The composition of both value and growth indices is markedly different from purer factor-based approaches. This is worth noting because, arguably, these quantitative approaches allow investors to build pure value and growth indices that are actively rebalanced. The universe of stocks can be stratified into value and growth styles using single value or growth attributes. Portfolios or indices are then constructed using the highest-scoring value or growth names (e.g., top quintile) based on equal-weighting or a value-weighted approach.
A striking example of the differences between the index- and factor-based approaches is the market-cap weight of financials under each construction. Figure 3 displays the sector composition of the top quintile of the Russell 1000 Index based on the book value-to-market (B/M) ratio (a factor approach). This analysis shows that the top quintile by B/M (highest-value quintile) has a growing concentration in financials attributable in part to the declining profitability in the sector. In general, the top quintile has become more concentrated in cyclical industries (financials, energy) over the past two decades, with financials alone accounting for over half the weight. The composition of this quintile is quite different from that of the MSCI USA Value Index illustrated in Figure 1.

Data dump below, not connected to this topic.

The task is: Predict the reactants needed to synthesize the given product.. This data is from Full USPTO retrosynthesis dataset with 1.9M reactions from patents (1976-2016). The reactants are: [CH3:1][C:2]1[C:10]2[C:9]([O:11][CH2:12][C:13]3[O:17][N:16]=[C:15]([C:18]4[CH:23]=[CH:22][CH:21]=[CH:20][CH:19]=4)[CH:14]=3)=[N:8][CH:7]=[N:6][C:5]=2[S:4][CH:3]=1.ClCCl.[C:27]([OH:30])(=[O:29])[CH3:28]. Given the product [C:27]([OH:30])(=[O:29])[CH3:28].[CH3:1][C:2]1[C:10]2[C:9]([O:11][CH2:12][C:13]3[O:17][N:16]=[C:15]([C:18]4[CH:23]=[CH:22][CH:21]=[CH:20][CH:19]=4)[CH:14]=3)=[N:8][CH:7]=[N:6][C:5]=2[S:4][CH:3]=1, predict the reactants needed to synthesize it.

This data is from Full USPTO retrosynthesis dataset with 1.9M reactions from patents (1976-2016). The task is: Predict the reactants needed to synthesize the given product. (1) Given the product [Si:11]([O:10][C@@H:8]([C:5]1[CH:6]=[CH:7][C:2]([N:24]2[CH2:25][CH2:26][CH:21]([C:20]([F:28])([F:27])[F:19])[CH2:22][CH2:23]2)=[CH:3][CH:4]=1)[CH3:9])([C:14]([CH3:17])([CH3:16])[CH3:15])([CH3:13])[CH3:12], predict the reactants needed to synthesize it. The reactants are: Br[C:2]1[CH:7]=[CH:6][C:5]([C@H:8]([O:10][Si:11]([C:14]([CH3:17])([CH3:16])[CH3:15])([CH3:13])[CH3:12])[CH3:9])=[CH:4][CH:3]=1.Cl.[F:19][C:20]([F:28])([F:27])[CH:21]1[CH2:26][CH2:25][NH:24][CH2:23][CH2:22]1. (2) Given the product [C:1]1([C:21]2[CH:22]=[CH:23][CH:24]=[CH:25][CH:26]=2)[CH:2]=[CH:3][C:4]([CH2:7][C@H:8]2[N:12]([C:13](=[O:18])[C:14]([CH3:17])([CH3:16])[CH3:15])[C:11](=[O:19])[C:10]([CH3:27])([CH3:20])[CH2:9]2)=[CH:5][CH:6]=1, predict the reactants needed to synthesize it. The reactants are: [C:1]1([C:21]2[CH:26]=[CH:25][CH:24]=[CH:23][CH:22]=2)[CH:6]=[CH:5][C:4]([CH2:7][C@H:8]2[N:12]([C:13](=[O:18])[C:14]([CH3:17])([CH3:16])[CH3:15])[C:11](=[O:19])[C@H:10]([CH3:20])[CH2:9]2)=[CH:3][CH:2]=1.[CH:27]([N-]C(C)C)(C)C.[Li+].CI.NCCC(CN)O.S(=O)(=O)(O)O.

Figure 3 also illustrates another knock-on effect of index construction design. In this case, the top quintile will have a higher interest-rate sensitivity versus the market-cap-weighted value index. This factor portfolio also shows greater interest rate sensitivity compared to pre-GFC, when there was more sectoral diversity in the top B/M portfolio, and when defensive sectors such as utilities accounted for about a quarter of the weight.
Despite the aforementioned changes in index concentration, value and growth can still help investors meet their goals to diversify and take advantage of opportunities to invest in companies with sustainable growth. We point to several trends punctuating the relevance of style investing.